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Timing Option Trades to Suppress Trading Frictions

| | Posted in: Equity Options

Do equity option traders really bear the relatively large quoted bid-ask spreads as trading frictions? In their March 2015 paper entitled “Option Trading Costs Are Lower Than You Think”, Dmitriy Muravyev and Neil Pearson examine whether the predictability of changes in quoted option prices enables sophisticated investors to suppress option trading frictions. Instead of the bid-ask midpoint, they use a regression-based estimate of the “true value” of an option based on high-frequency publicly available information that reflects trade timing. Because trades tend to occur when true value estimates differ from respective bid-ask midpoints, their adjusted effective spreads (quoted versus true value) differ from the conventionally measured effective spreads. Using tick-level data for 37 individual U.S. stocks and two exchange-traded funds from both the equity and option markets during April 2003 through October 2006 (882 trading days, during which algorithmic trading grows to dominate option markets), they find that:

  • Quoted option bid-ask spreads change little over the sample period, despite the more than doubling of option trading volume.
  • Imminent changes in option price quotes are predictable using recent changes in underlying stock prices and other high-frequency public information.
  • Most option trades are by proprietary traders and institutional investors who have access to option quote change prediction algorithms.
    • Overall, 40% of option trades exploit predictability, buying (selling) just before option price quotes rise (fall).
    • During the last month of the sample period, 54% of trades exploit predictability. 
  • On average, the adjusted effective spread is two thirds of the conventionally measured
    effective spread and only about half the quoted bid-ask spread. This new measure declines from 5.5 cents per unit to 3.5 cents per unit over the sample period, reflective of a doubling of the fraction of trades that exploits predictability of option quote changes (see the chart below).
  • For trades exploiting predictability of option quote changes, the average adjusted effective bid-ask spread is only 1.3 cents per unit, compared to 8.1 cents for the average bid-ask spread and 6.2 cents for the conventionally measured average effective spread. By the last month of the sample period, the effective adjusted spread for timed trades falls to 1.1 cents per unit.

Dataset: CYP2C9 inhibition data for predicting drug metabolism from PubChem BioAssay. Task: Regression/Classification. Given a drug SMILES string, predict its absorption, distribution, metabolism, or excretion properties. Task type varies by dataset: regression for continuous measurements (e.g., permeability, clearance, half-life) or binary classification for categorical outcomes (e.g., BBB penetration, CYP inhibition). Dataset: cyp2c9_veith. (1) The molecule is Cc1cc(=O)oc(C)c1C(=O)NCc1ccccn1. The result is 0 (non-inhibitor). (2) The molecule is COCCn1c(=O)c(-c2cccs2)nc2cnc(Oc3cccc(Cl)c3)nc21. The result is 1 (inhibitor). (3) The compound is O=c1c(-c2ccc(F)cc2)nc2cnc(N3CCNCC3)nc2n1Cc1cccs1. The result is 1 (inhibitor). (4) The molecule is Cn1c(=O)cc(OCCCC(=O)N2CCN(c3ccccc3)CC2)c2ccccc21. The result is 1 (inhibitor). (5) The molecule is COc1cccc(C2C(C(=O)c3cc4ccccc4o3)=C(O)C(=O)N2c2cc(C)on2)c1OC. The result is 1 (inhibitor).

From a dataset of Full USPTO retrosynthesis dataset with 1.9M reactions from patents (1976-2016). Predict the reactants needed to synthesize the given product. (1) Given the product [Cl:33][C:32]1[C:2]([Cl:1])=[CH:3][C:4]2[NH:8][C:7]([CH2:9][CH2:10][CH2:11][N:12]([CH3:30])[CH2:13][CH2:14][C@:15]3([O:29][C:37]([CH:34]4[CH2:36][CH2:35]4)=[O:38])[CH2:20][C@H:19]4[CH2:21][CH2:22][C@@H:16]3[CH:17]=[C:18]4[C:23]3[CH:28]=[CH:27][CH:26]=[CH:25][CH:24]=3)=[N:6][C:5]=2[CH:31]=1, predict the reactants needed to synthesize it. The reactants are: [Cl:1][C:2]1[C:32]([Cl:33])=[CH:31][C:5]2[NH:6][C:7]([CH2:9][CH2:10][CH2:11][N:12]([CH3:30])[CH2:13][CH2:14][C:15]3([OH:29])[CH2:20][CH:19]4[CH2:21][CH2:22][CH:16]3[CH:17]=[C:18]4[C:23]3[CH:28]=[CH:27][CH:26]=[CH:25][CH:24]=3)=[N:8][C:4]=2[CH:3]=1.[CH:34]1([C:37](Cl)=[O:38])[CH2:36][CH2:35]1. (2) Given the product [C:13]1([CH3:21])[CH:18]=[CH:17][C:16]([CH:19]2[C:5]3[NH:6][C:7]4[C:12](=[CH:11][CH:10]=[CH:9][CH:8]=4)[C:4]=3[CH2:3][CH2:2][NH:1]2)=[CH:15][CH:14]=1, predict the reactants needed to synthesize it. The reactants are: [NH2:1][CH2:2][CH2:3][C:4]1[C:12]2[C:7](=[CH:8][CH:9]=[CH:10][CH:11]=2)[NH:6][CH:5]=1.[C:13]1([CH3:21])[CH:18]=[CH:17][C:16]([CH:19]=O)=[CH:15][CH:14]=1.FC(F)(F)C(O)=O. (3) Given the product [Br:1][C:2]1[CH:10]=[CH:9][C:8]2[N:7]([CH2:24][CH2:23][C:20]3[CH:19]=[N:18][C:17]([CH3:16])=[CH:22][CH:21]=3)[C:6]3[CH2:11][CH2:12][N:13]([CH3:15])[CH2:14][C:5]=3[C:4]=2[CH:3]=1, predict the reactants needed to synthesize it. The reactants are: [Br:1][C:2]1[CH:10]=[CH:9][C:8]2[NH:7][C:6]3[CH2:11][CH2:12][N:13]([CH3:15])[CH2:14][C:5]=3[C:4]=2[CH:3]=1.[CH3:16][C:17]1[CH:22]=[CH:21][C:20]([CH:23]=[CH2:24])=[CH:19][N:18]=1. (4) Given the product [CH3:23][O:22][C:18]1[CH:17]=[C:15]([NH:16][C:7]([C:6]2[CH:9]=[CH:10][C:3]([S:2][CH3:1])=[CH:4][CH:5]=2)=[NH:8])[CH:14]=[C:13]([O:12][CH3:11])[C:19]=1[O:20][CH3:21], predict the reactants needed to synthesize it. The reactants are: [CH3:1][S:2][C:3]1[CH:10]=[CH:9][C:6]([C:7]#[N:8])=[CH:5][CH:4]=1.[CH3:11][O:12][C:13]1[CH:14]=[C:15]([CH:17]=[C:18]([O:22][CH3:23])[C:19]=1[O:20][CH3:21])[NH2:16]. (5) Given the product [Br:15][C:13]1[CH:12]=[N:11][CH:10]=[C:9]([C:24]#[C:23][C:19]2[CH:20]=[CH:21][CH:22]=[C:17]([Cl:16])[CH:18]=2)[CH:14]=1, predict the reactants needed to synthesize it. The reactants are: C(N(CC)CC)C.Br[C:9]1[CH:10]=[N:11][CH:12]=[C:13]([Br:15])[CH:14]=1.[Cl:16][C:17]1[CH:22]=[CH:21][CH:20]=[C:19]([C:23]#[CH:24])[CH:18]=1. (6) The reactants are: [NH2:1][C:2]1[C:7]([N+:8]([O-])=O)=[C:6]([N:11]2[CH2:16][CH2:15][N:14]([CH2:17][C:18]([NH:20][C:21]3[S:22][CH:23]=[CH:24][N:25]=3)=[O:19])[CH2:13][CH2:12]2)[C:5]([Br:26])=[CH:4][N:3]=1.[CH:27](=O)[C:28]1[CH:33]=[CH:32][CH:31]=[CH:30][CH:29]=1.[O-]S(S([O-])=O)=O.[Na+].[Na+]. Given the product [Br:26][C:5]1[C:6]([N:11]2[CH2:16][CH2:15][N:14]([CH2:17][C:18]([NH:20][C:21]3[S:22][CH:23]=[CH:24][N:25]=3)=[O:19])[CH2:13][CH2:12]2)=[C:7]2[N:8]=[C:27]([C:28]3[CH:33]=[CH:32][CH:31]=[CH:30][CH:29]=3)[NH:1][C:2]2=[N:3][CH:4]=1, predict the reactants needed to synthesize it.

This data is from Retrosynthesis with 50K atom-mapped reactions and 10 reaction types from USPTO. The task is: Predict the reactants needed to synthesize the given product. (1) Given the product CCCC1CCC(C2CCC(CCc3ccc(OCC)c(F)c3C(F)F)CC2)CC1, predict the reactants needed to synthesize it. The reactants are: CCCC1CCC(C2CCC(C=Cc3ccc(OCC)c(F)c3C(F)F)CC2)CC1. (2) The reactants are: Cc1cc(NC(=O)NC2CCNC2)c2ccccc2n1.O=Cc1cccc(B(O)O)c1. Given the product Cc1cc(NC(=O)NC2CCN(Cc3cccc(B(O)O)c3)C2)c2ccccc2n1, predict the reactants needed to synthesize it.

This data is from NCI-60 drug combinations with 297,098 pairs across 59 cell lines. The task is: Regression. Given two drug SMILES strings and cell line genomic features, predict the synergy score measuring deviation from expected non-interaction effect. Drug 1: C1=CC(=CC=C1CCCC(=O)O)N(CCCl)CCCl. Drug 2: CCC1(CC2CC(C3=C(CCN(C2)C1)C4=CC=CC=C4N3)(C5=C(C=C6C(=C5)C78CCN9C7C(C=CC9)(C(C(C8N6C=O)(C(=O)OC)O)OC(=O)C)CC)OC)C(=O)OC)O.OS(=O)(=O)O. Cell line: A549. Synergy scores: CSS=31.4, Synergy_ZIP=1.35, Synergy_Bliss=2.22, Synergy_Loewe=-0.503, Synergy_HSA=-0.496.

• However, investors who are unable to time option trades bear on average the conventionally measured effective spreads.
  • Market makers make spreads of in-the-money options relatively large because of their sensitivity to stock price movements and therefore susceptibility to prediction.
  • Also, the conventionally measured effective spread overstates price impact of option trading by a factor of more than two.

The following chart, taken from the paper, shows the evolution of the average daily quoted (black), conventionally measured effective (blue) and adjusted effective (red) bid-ask spreads over the sample period. The quoted spread is an average of one-second snapshots over the entire day. The effective spread is twice the difference between trade price and the quote midpoint. The adjusted effective spread is twice the difference between trade price and the true value of the option.

Results show that true option trading frictions are on average smaller than, and declining relative to, conventionally estimated frictions. The reduced costs, however, concentrate among traders who are able to predict changes in quoted prices for options.

equity-option-bid-ask-spread-over-time

In summary, evidence indicates that sophisticated equity option traders increasingly exploit high-frequency price action of underlying assets to suppress option trading frictions by predicting changes in option quotes. Suppressed transaction costs likely expand the set of profitable trading strategies.

It seems reasonable to assume that the fraction of equity option trades that exploit predictability of changes in option price quotes has continued to grow since the end of the sample period.

Cautions regarding findings include:

  • As noted in the paper, equity option trade timing based on expected change in option price quotes is likely beyond the reach of many individuals. Such individuals continue to bear relatively large trading frictions for options.
  • Also as noted in the paper, option market makers may post relatively large bid-ask spreads to compensate for trade timing by counterparties. When they do, traders who do not time their option trades effectively subsidize those traders who do.
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